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Basic VPS security checklist

Every once in a while we have a customer that has been hacked. So I decided to make a short TO DO list for basic VPS security. Obviously security is a vast subject and you should hire a system administrator to take care of your VPS security if you don’t have the know how.

Anyways, here’s the basic list:

  1. Use strong passwords. Your passwords must have at least 8 characters (preferably more) and include all of the following: small and upper case letters, numbers and a few special signs, like: !@#$%^&*()_+{}|:”?><[]\’;/,. Or setup keys for SSH authentication. This applies for the root passwords, Hypanel account password and any user account from your VPS.
  2. Update your server. First time you login to SSH you should update your system (yum update in CentOS and alike, apt-get upgrade in Ubuntu and alike). The OS template that was used when deploying your system may not be up to date. Although we’re trying to keep all OS templates up to date, doing this for 30+ templates and tweaking new releases for OpenVZ is quite some work.
  3. And keep your server up to date. Make sure you update frequently or set up an update daemon/cron.
  4. Disable all daemons/services that you don’t need. For instance, if you need just VPN, it doesn’t make sense to run a mail server or web server. This will reduce the attack surface on your server and you won’t be affected by some of the software vulnerabilities. And you’ll have more memory available for the system processes that you need ;).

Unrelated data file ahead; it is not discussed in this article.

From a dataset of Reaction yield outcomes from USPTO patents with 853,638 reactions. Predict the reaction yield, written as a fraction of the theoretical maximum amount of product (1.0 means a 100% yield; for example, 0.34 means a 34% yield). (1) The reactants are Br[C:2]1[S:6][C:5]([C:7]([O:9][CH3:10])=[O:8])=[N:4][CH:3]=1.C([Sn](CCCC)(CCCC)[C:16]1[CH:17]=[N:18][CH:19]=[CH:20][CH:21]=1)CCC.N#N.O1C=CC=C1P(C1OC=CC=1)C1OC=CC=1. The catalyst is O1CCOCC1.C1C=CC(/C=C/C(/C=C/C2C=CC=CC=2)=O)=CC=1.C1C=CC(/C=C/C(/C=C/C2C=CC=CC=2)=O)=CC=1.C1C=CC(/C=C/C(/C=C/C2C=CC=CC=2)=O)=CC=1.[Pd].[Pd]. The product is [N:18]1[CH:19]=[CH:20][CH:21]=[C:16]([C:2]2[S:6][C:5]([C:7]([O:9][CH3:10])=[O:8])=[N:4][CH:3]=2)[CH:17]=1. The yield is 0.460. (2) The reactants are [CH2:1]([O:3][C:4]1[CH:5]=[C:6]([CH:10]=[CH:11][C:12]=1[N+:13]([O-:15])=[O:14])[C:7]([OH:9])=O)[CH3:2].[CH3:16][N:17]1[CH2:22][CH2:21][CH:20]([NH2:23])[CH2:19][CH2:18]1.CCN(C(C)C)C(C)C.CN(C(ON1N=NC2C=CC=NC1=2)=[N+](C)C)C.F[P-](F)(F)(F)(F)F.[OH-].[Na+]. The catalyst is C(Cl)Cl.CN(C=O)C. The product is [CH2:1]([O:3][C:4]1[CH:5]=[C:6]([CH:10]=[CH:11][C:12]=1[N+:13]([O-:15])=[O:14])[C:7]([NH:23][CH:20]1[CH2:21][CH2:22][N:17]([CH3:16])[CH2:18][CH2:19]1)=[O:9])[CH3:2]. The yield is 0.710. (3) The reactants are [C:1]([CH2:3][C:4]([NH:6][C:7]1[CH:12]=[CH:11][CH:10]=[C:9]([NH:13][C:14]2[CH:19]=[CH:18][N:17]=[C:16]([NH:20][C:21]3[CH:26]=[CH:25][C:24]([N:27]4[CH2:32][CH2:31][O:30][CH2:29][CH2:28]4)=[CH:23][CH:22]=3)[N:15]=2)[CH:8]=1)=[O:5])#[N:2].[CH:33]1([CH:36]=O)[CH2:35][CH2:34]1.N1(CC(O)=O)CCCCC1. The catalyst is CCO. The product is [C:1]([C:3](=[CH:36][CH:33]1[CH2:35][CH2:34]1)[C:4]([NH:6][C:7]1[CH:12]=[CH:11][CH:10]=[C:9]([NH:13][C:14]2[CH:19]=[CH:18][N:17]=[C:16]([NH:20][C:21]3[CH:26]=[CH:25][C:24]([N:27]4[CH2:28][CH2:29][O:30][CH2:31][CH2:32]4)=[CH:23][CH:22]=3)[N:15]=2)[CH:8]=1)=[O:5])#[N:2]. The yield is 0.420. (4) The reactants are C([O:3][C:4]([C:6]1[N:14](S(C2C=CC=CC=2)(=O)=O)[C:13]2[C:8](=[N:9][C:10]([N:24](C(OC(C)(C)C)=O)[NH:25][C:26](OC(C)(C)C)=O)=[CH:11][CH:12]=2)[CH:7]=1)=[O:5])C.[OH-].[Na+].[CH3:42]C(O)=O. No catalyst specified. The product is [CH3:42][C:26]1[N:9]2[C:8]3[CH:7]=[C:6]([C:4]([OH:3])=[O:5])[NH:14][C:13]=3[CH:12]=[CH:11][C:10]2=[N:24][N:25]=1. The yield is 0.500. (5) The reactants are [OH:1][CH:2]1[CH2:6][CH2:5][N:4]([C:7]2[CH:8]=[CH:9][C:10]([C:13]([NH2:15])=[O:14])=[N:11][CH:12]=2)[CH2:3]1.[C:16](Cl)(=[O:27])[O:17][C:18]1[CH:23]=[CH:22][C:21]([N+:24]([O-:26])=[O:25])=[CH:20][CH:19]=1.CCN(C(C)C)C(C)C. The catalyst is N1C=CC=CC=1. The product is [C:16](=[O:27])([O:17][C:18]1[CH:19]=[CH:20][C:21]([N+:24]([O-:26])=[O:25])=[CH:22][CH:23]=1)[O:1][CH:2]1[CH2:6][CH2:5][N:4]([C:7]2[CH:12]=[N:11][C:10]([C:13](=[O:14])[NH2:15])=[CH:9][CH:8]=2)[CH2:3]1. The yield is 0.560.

5. Don’t give your root password to people you don’t know or don’t trust. We had some incidents with customers that picked up some guy on some forum which “secured” his VPS. Turned out that the “security guy” just wanted a machine for spamming.
  6. Consider changing the default ports. For instance for SSH configure port 2421 (this is just a random number that cropped up from my keyboard 😉 ), instead of default 22. But don’t rely on this too much, while some of the automatic bots that do brute force will try just on port 22, there’s no excuse for having a weak password.

Again, this is just a basic list. Talk to a professional system administrator if you don’t have the knowledge or you don’t have the time.

What is your  basic security check list?